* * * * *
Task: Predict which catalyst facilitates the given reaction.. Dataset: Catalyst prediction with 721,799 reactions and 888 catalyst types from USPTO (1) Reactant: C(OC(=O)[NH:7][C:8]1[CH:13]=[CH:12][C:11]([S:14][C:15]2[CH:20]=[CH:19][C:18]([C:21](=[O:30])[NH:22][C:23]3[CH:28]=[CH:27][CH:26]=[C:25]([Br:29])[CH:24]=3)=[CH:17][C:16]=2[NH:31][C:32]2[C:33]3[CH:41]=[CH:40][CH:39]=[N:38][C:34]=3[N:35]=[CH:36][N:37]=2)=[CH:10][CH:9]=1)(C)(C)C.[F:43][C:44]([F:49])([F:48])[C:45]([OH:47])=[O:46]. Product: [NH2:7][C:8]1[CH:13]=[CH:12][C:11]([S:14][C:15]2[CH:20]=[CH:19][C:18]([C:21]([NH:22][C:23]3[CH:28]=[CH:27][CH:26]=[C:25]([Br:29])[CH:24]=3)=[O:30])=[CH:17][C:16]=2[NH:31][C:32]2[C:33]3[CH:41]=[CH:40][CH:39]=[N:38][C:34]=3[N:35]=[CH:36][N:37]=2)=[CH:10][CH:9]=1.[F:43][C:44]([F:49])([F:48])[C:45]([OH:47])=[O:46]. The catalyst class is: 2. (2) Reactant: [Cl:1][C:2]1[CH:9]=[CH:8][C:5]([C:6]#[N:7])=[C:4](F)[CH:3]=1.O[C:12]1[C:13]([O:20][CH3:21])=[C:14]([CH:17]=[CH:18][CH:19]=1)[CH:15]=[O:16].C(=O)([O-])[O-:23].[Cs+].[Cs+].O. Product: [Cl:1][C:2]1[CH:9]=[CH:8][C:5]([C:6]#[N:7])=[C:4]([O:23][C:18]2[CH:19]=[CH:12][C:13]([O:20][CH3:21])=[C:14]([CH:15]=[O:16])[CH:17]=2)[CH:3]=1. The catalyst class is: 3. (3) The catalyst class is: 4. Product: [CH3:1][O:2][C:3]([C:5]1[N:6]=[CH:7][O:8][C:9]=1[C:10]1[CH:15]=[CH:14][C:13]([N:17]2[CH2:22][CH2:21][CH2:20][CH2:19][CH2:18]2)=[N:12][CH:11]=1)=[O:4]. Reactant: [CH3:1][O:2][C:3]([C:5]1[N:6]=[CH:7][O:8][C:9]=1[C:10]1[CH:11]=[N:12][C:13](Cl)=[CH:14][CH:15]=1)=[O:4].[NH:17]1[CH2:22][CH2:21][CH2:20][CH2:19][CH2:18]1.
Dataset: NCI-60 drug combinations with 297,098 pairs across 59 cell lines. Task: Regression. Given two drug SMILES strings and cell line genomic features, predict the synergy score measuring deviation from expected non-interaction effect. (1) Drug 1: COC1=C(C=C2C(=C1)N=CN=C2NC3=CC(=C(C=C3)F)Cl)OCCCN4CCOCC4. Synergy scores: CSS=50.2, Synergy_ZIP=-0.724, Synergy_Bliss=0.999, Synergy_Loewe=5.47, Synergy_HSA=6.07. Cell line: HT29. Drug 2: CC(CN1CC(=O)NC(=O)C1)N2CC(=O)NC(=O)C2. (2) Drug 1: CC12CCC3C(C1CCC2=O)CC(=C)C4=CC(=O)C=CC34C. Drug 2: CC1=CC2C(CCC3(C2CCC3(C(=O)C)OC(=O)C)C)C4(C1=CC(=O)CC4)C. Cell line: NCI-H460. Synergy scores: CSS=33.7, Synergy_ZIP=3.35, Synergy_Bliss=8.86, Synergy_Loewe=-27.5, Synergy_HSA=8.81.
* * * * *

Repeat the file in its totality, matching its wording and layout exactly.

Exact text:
Task: Predict which catalyst facilitates the given reaction.. Dataset: Catalyst prediction with 721,799 reactions and 888 catalyst types from USPTO (1) Reactant: C(OC(=O)[NH:7][C:8]1[CH:13]=[CH:12][C:11]([S:14][C:15]2[CH:20]=[CH:19][C:18]([C:21](=[O:30])[NH:22][C:23]3[CH:28]=[CH:27][CH:26]=[C:25]([Br:29])[CH:24]=3)=[CH:17][C:16]=2[NH:31][C:32]2[C:33]3[CH:41]=[CH:40][CH:39]=[N:38][C:34]=3[N:35]=[CH:36][N:37]=2)=[CH:10][CH:9]=1)(C)(C)C.[F:43][C:44]([F:49])([F:48])[C:45]([OH:47])=[O:46]. Product: [NH2:7][C:8]1[CH:13]=[CH:12][C:11]([S:14][C:15]2[CH:20]=[CH:19][C:18]([C:21]([NH:22][C:23]3[CH:28]=[CH:27][CH:26]=[C:25]([Br:29])[CH:24]=3)=[O:30])=[CH:17][C:16]=2[NH:31][C:32]2[C:33]3[CH:41]=[CH:40][CH:39]=[N:38][C:34]=3[N:35]=[CH:36][N:37]=2)=[CH:10][CH:9]=1.[F:43][C:44]([F:49])([F:48])[C:45]([OH:47])=[O:46]. The catalyst class is: 2. (2) Reactant: [Cl:1][C:2]1[CH:9]=[CH:8][C:5]([C:6]#[N:7])=[C:4](F)[CH:3]=1.O[C:12]1[C:13]([O:20][CH3:21])=[C:14]([CH:17]=[CH:18][CH:19]=1)[CH:15]=[O:16].C(=O)([O-])[O-:23].[Cs+].[Cs+].O. Product: [Cl:1][C:2]1[CH:9]=[CH:8][C:5]([C:6]#[N:7])=[C:4]([O:23][C:18]2[CH:19]=[CH:12][C:13]([O:20][CH3:21])=[C:14]([CH:15]=[O:16])[CH:17]=2)[CH:3]=1. The catalyst class is: 3. (3) The catalyst class is: 4. Product: [CH3:1][O:2][C:3]([C:5]1[N:6]=[CH:7][O:8][C:9]=1[C:10]1[CH:15]=[CH:14][C:13]([N:17]2[CH2:22][CH2:21][CH2:20][CH2:19][CH2:18]2)=[N:12][CH:11]=1)=[O:4]. Reactant: [CH3:1][O:2][C:3]([C:5]1[N:6]=[CH:7][O:8][C:9]=1[C:10]1[CH:11]=[N:12][C:13](Cl)=[CH:14][CH:15]=1)=[O:4].[NH:17]1[CH2:22][CH2:21][CH2:20][CH2:19][CH2:18]1.
Dataset: NCI-60 drug combinations with 297,098 pairs across 59 cell lines. Task: Regression. Given two drug SMILES strings and cell line genomic features, predict the synergy score measuring deviation from expected non-interaction effect. (1) Drug 1: COC1=C(C=C2C(=C1)N=CN=C2NC3=CC(=C(C=C3)F)Cl)OCCCN4CCOCC4. Synergy scores: CSS=50.2, Synergy_ZIP=-0.724, Synergy_Bliss=0.999, Synergy_Loewe=5.47, Synergy_HSA=6.07. Cell line: HT29. Drug 2: CC(CN1CC(=O)NC(=O)C1)N2CC(=O)NC(=O)C2. (2) Drug 1: CC12CCC3C(C1CCC2=O)CC(=C)C4=CC(=O)C=CC34C. Drug 2: CC1=CC2C(CCC3(C2CCC3(C(=O)C)OC(=O)C)C)C4(C1=CC(=O)CC4)C. Cell line: NCI-H460. Synergy scores: CSS=33.7, Synergy_ZIP=3.35, Synergy_Bliss=8.86, Synergy_Loewe=-27.5, Synergy_HSA=8.81.